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Revolution Management Restructured

The New England Revolution announced this morning that they have re-organized their management structure in an effort to facilitate an upswing in club fortunes after two dismal seasons. Basically, it looks as though the Revs have heard some of the criticisms levied at them about the opacity of their front office chain of command - or at least they came to realize on their own that it's muddy, confusing, and ineffectual. Thus, the following moves were made:

Brian Bilello has been promoted from COO to the President of the New England Revolution. This puts him as the man at the top, overseeing all aspects of Revolution business activities and soccer operations. It also means he's solely concerned with the Revolution now - he has surrendered all leadership roles pertaining to the rest of Kraft Sports Group.

That's a move I'm a fan of, and not just because I think Bilello is a good guy. In conversations with him, I get the sense that there's a passion behind him and a frustration with the status quo within the organization. I didn't like what I heard about his handling of Fortgate, to be sure, but otherwise I think he's been a pretty good COO and giving him the freedom and authority to take a greater hand in things is a quality decision. Plus, he'll be a much more visible figurehead for the organization than they've had in some time, considering that he essentially succeeds Sunil Gulati, who is also at the top of USSF and a Columbia law professor.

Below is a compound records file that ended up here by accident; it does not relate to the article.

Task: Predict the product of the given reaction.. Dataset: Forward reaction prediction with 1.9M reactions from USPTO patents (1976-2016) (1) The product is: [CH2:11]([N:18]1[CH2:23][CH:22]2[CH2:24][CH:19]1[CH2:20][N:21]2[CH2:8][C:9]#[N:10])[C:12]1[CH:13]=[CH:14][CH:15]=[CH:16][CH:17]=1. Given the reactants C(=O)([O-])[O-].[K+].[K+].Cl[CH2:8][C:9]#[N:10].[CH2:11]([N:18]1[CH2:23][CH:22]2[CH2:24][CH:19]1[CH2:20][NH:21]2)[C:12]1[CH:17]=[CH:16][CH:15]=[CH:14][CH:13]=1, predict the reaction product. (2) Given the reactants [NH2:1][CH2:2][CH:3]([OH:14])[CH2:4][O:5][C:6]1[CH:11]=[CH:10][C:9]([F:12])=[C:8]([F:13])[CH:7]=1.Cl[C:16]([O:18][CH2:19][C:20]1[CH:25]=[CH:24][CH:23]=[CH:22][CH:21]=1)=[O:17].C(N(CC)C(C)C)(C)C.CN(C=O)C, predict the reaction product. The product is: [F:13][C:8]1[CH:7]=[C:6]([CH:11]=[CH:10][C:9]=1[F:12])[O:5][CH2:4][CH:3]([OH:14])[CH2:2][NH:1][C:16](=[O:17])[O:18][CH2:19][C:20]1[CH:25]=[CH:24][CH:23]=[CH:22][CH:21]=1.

Mike Burns has also been promoted to General Manager. According to the press release, "Burns will now lead all aspects of the club's soccer operations, which includes coaching staff and player acquisitions." As I have said before, Burns never had this level of authority in the organization. Now we will get to see the type of FO executive he really is, for better or for worse. I still think he needs extensive PR training, but that's not at issue here.

The only other person who seems to be affected by this is Sunil Gulati, who will apparently be retained as a special adviser to the Kraft Group and Kraft family. I'm not sure exactly what that means, but I am betting that very little about what he does is going to change, since he was mostly invisible to begin with anyway.

All we're really missing now is a technical director (optional, really) and a head coach, and the Revolution will actually start looking like a real team! In terms of structure, anyway. I'm hoping to join a 12:30 conference call with Bilello to go over all the changes, so I might have more on this later on tonight.